Twelve years ago today, Quico published his first post on this blog, and Caracas Chronicles was born.
It’s difficult to remember exactly what Venezuela was like on September 20, 2002. The April 11th events had just recently unfolded, and the PDVSA oil strike was yet to materialize. The thousands of oil workers that were summarily fired during the strike were still at their jobs. The Supreme Tribunal of Justice was not yet an appendix of Miraflores. Chávez’s Recall Referendum was still two years away.
We’ve gone through a lot, haven’t we?
In this very first post, Quico hit on a recurring theme of what was to come, talking about the “strong undercurrent of farce that now permeates public life here.”
In that post, he talked about a now forgotten general, Romel Fuenmayor, who asked for the TSJ to impeach Hugo Chávez. Well, Fuenmayor has long vanished from our public sphere – this was the only proof of life I could find from recent times. Other public figures have also come and gone, people such as Aponte Aponte, Velasquez Alvaray, Lina Ron, Willian Lara, Hugo Chávez… folks who were once relevant, but now belong to history.
The characters change, but the feeling of “farce” is ever so present – witness how, just a few days ago, the President of Venezuela accused the opposition of spreading tropical diseases. I guess the Revolution keeps us interested that way.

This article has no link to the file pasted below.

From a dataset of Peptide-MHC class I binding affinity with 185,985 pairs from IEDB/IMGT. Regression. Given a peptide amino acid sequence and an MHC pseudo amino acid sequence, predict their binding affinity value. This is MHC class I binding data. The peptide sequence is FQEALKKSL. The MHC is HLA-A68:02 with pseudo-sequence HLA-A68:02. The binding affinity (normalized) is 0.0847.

This past year has been one of deep changes on the blog. In February, Quico retired from his post as main editor, and I tried to take the blog to a different place, incorporating new voices and striving for a change in tone. Back in February, I wrote that “[w]e need to look hard – into the Venezuelan psyche and into Venezuela’s institutions – to see where we’ve failed.” I saw the continuation of the blog as an exercise in introspection, as a way of understanding the chavista psyche, relating it to ours, and finding a connection that was, and is, so missing from our public sphere.
Then, a few days later, everything changed.
Two weeks after I took over, all hell broke loose in Venezuela. Protests erupted, the government’s paramilitary gangs went on deadly rampages, and hundreds of people were seized. Some still languish in prison.
Writing about Venezuela from a position of empathy with the other side was a non-starter, an exercise in tone-deafness that simply had no place, and no audience. The idea of writing about Venezuela by trying to bridge the divide between “us” and “them” … died at the hands of the colectivos, along with Génesis Carmona, Bassil Da Costa, and the countless others who have suffered since then. The notion that we could understand chavista policy-making crashed into the reality that these people really seem to not care that the country is going down the drain.
In spite of not meeting our stated goals, we’re proud of what we’ve done the past year. I think the new roster of writers keeps things fresh, even though they don’t write as much as I’d like them to (ear tug). And Quico still chimes in from time to time. For example, thanks to the unlikely combination of the dramatic events on the street and a re-tweet from a Mr. George Takei that came out of nowhere, this post became Caracas Chronicles’ most widely read article ever, literally reaching millions of people. Thank you, Captain Sulu!
In spite of it all, we will continue trying to think of the long game, of putting our daily madness in the context of the broader trend. As I tried to say the other day, this feels like the latest incarnation of a deep process of social and economic collapse that began long before Maduro was in power. Ultimately, Maduro will also pass, but the process he is hopelessly trying to steer will remain.
We hope to be around to write about that, too.Caracas Chronicles is 100% reader-supported. Support independent Venezuelan journalism by making a donation.